Results of intrapopulation studies of sexual selection and genetic variation and covariation underlying elements of the sex comb of Drosophila bipectinata are presented. The magnitude of the sex comb, a sexual ornament, varies significantly among Australasian populations, motivating research into the evolutionary mechanisms responsible for its incipient diversification. The comb is composed of stout black teeth on the front legs of males arranged in three distinct segments: C1, C2, and C3. Significant sexual selection in field populations in northeastern Queensland, Australia, was detected for increasing C2 and body size, and simultaneously for reducing comb positional fluctuating asymmetry. In contrast, sexual selection was not detected for other comb segments, nor for sternopleural bristle number or symmetry. Selection intensities for C2 and comb positional fluctuating asymmetry were similar in magnitude, and although they were opposite in sign, values across twelve sampling dates, or selection episodes, were uncorrelated. Heritability estimates for C2 were high and significant across years, whereas heritability estimates for comb positional asymmetry were small, and generally nonsignificant. The major sex comb segments (C1 and C2) were significantly and positively correlated genetically, indicating the potential for correlated evolution of these components of the comb under sexual selection. The original finding of a significant positive genetic correlation between the magnitude of this sex trait and its positional asymmetry indicates that the counteracting and independent selection pressures detected could contribute to the maintenance of genetic variation sustaining sexual selection. The study documents the simultaneous presence of sexual selection in nature and of heritable genetic variation underlying expression of the sex comb, fundamental conditions necessary for its adaptive diversification. Drosophila bipectinata may be a valuable model for studies of adaptive diversification and incipient speciation by sexual selection.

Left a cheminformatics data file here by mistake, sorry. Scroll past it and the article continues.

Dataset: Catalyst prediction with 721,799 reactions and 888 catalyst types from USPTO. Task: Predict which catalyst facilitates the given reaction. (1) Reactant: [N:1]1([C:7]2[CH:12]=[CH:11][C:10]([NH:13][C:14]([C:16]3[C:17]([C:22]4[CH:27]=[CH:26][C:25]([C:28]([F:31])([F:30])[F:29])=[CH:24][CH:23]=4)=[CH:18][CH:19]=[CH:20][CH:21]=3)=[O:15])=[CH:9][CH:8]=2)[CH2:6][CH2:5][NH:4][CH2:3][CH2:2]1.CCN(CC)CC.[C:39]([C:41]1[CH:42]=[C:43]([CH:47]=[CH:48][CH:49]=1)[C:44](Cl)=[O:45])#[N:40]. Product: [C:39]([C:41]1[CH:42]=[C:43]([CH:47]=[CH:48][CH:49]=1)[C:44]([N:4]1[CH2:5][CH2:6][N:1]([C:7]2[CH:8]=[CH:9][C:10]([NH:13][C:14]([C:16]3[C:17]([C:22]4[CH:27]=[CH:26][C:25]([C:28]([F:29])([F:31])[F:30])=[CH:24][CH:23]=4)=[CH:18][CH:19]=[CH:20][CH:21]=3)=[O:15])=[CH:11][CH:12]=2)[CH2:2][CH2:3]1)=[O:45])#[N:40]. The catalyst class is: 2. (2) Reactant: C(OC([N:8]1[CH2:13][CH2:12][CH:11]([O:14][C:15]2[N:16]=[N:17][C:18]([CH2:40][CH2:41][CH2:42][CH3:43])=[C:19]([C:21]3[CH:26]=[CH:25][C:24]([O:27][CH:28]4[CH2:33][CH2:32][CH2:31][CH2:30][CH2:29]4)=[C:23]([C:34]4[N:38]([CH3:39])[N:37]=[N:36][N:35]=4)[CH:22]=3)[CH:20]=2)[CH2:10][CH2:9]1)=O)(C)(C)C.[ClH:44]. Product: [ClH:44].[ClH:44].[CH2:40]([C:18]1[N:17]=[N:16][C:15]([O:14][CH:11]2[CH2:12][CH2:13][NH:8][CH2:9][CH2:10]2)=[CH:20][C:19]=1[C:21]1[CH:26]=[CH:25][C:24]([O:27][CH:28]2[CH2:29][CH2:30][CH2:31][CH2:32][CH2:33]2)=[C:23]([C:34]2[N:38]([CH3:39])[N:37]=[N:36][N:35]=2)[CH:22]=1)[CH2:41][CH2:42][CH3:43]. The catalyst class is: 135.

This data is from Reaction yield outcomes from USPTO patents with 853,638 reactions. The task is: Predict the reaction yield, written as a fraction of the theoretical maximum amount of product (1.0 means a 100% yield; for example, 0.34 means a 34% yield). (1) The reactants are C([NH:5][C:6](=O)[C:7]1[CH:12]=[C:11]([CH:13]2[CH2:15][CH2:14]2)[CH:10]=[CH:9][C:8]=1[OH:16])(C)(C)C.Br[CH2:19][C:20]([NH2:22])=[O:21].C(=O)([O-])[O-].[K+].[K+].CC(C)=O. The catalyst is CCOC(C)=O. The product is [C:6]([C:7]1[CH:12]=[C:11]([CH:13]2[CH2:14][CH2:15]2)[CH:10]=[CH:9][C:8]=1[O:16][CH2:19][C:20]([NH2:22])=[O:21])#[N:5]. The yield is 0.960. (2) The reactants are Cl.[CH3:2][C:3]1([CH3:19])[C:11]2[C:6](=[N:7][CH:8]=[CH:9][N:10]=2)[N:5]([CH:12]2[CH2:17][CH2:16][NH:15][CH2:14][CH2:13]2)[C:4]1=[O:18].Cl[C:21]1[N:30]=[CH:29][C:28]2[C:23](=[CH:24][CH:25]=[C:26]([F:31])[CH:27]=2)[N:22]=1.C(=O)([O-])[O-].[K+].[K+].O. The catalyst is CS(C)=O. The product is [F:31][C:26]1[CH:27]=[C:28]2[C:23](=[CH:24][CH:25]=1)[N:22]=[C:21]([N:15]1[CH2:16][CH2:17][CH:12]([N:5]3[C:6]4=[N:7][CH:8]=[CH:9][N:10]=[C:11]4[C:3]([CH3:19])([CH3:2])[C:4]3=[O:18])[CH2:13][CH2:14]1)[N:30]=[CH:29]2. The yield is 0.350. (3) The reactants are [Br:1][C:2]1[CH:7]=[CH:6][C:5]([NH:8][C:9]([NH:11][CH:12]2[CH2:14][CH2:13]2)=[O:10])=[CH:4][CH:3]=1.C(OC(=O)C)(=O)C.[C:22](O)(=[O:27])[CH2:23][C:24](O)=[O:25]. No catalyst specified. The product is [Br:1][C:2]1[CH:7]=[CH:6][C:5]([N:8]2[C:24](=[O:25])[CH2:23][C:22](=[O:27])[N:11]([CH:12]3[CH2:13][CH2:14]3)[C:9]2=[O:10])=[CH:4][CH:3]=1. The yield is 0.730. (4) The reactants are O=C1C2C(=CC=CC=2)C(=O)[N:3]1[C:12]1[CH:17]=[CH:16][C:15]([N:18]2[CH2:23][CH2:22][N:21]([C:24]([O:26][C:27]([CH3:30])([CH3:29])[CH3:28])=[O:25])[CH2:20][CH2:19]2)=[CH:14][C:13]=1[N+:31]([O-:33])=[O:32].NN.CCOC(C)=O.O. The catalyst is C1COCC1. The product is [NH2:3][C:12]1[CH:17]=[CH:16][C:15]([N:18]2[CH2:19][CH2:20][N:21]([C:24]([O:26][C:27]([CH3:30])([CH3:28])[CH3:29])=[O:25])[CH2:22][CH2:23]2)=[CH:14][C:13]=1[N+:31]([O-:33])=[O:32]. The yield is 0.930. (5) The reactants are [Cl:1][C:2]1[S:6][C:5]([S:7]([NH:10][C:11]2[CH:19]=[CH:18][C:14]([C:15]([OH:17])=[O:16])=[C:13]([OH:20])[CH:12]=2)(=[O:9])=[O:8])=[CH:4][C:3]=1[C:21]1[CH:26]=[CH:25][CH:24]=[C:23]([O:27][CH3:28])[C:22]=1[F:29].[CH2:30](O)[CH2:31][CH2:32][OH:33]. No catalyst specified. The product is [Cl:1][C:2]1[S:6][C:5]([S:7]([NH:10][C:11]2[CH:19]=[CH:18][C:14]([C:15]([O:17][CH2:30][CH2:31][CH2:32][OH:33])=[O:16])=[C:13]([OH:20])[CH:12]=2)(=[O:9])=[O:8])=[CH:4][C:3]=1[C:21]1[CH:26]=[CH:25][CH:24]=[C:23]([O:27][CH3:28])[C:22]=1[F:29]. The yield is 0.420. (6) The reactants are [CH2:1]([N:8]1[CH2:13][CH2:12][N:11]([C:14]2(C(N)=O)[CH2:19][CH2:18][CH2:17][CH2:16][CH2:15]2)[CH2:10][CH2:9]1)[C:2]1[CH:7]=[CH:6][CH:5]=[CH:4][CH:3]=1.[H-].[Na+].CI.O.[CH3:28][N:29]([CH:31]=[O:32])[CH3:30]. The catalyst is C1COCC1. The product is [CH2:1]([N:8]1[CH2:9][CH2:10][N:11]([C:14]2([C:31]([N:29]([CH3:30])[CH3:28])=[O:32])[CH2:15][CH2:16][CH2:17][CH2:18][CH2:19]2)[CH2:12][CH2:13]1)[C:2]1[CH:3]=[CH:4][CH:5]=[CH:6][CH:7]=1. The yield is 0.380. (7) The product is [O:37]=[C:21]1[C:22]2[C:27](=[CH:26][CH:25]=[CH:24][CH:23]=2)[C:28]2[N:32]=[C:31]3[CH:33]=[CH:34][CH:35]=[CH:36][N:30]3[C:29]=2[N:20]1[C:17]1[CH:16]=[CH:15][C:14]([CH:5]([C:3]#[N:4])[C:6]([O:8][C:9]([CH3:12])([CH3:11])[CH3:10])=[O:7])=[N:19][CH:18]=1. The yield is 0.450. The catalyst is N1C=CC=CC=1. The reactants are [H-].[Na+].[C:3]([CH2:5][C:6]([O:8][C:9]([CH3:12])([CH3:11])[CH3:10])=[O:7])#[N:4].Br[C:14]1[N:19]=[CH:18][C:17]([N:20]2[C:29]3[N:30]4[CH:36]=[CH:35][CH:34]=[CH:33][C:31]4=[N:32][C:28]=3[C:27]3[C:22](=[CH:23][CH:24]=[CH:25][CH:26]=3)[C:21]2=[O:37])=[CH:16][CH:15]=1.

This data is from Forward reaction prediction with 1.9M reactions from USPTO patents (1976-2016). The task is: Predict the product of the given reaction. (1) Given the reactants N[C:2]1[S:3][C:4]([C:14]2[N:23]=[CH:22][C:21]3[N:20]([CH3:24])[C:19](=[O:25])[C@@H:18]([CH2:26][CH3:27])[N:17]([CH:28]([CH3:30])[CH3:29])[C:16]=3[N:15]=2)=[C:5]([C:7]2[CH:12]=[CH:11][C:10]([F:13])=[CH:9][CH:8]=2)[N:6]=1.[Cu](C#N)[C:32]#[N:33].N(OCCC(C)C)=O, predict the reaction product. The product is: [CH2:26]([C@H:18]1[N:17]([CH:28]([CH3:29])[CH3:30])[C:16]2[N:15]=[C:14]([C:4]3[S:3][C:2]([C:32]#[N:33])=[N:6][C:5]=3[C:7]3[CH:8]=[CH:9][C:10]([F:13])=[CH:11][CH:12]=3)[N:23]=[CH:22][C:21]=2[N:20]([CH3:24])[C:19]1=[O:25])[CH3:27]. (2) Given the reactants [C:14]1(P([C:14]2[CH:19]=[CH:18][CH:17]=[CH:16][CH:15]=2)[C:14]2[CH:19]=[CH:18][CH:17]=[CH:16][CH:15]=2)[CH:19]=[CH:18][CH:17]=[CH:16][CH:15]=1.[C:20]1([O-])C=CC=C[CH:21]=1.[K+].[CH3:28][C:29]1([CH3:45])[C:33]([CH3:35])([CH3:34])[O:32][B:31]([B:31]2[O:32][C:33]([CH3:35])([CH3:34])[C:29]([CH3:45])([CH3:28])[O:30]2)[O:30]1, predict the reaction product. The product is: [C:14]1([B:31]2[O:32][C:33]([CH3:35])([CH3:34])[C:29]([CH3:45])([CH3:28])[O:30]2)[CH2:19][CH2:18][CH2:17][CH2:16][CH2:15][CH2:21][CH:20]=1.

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Vol. 58 • No. 3